The Baptists early felt the necessity of providing an educated ministry for their congregations. Some of their leading pastors had been educated in one or other of the English universities. Others had by their own efforts obtained a large amount of learning, amongst whom Dr John Gill was eminent for his knowledge of Hebrew, as shown in his Exposition of the Holy Scriptures, a work in 9 vols. folio, 1746-1766. Edward Terrill, who died in 1685, left a considerable part of his estate for the instruction of young men desiring to be trained for the ministry, under the superintendence of the pastor of the Broadmead Church, Bristol, of which he was a member. Other bequests for the same purpose were made, and from the year 1720 the Baptist Academy, as it was then called, received young men as students for the ministry among the Baptists. In 1770 the Bristol Education Society was formed to enlarge this academy; and about the year 1811 the present Bristol Baptist College was erected. In the north of England a similar education society was formed in 1804 at Bradford, Yorkshire, which has since been removed to Rawdon, near Leeds. In London another college was formed in 1810 at Stepney; it was removed to Regent's Park in 1856. The Pastors' College in connexion with the Metropolitan Tabernacle was instituted in 1856, and in 1866 the present Baptist College at Manchester was instituted at Bury in the interests of the "Strict" Baptist views.
Besides these, which were voluntary colleges not under denominational control, the General Baptists maintained a college since 1797, which, since the amalgamation of the two Baptist bodies, has become also a voluntary institution, though previously supported by the General Baptist Association. It is called the "Midland Baptist College," and is situated in Nottingham. There is also a Baptist theological college in Glasgow, and there are two colleges in Wales and one in Ireland. The total number of students in these institutions is about 210.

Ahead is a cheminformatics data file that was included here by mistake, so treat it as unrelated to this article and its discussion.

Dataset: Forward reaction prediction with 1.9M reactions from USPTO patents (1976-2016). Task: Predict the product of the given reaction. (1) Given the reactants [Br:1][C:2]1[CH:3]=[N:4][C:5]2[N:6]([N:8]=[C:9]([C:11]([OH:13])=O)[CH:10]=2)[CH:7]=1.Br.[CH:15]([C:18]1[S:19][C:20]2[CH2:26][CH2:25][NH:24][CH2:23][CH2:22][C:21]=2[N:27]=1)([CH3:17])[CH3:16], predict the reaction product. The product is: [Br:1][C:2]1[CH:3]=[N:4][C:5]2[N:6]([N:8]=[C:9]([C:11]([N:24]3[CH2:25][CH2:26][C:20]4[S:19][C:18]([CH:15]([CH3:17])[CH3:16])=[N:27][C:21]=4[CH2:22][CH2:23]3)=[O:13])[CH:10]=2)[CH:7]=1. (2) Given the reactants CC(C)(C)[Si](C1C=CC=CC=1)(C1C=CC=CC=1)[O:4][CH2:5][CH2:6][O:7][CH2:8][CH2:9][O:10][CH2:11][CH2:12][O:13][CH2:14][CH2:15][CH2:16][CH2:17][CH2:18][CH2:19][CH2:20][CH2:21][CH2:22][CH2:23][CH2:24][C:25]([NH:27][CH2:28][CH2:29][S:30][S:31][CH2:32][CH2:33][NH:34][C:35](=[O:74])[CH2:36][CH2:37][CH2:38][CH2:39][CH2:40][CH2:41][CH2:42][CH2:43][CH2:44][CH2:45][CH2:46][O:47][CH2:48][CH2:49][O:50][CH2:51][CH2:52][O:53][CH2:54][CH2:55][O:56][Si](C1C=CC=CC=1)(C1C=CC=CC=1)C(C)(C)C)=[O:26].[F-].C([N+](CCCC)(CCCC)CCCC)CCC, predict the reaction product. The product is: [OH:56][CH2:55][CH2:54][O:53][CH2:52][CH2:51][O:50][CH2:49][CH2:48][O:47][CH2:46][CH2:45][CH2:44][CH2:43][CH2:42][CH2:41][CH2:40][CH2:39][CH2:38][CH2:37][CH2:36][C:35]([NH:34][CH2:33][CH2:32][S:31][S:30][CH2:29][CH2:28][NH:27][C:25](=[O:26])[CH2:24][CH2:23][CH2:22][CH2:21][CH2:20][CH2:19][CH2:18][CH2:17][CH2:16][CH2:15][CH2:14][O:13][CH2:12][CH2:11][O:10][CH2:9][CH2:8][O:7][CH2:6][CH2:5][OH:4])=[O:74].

The Baptists were the first denomination of British Christians to undertake in a systematic way that work of missions to the heathen, which became so prominent a feature in the religious activity of the 19th century. As early as the year 1784 the Northamptonshire Association of Baptist churches resolved to recommend that the first Monday of every month should be set apart for prayer for the spread of the gospel. Shortly after, in 1792, the Baptist Missionary Society was formed at Kettering in Northamptonshire, after a sermon on Isaiah lii. 2, 3, preached by William Carey (1761-1834), the prime mover in the work, in which he urged two points: "Expect great things from God; attempt great things for God." In the course of the following year Carey sailed for India, where he was joined a few years later by Marshman and Ward, and the mission was established at Serampore. The great work of Dr Carey's life was the translation of the Bible into the various languages and dialects of India. The society's operations are now carried on, not only in the East, but in the West Indies, China, Africa (chiefly on the Congo river), and Europe.
In regard to church government, the Baptists agree with the Congregationalists that each separate church is complete in itself, and has, therefore, power to choose its own ministers and to make such regulations as it deems to be most in accordance with the purpose of its existence, that is, the advancement of the kingdom of Christ. A comparatively small section of the denomination maintain that a "plurality of elders" or pastors is required for the complete organization of every separate church. This is the distinctive peculiarity of those churches in Scotland and the north of England which are known as Scotch Baptists. The largest church of this section, consisting of approximately 500 members, originated in Edinburgh in 1765, before which date only one Baptist church - that of Keiss in Caithness, formed about 1750 - appears to have existed in Scotland. The greater number of the churches are united in association voluntarily formed, all of them determined by geographical limits. The associations, as well as the churches not in connexion with them, are united together in the Baptist Union of Great Britain and Ireland, formed in 1813 by the Particular Baptists. This union, however, exerts no authoritative action over the separate churches.